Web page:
One of the mysteries of the English language finally explained.
1Britishold-fashioned term for song thrush
- ‘A stone along the way shows the nest of the throstle, or thrush, no doubt because the town is sometimes referred to as the’ throstle's nest of England.’’
- ‘But at least the throstle is still there, keeping the memory and the spirit alive and that is very important.’
- ‘Coleridge also saw a bird in a larch tree, a ‘throstle’ or thrush in a larch appears in a version of what became his Dejection Ode.’
2historical A machine for continuously spinning wool or cotton.
- ‘Additionally, the historical development of the site appeared to reflect the progression of spinning technology through the water and throstle frames, and the self-acting mule.’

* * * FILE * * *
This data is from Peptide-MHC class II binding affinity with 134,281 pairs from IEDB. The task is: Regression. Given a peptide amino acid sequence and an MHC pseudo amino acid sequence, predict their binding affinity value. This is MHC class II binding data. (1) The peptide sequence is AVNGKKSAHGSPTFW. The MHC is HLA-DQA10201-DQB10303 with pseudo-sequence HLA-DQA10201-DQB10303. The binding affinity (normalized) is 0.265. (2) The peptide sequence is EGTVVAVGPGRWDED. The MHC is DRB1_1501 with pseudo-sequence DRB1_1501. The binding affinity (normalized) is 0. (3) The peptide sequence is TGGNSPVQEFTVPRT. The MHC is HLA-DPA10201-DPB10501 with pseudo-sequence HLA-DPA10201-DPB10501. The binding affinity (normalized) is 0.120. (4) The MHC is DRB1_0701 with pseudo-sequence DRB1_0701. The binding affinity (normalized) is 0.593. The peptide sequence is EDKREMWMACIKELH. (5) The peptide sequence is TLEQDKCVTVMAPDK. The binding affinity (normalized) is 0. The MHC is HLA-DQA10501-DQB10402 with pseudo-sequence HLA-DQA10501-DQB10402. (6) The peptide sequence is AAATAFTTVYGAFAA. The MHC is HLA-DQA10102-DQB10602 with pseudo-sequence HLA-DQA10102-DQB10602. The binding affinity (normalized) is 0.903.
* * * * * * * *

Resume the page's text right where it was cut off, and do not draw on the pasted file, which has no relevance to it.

- ‘Wider cards were introduced, lappers installed, geared speeders adopted, and ring spinning substituted for throstle frames.’
- ‘There were two kinds of throstle spinners, one kind for the warp yarn and one kind for the filling yarn.’
- ‘Mule and ring spinning started in place of the throstle frames.’
- ‘He had carding machinery and 9,000 throstle frame spinning spindles in a three storey building alongside the brook, and 240 looms in a weaving shed alongside Chaddock Lane.’
Old English, of Germanic origin, from an Indo-European root shared by Latin turdus ‘thrush’. throstle (sense 2) dates from the early 19th century and was apparently named from the humming sound of the machine.
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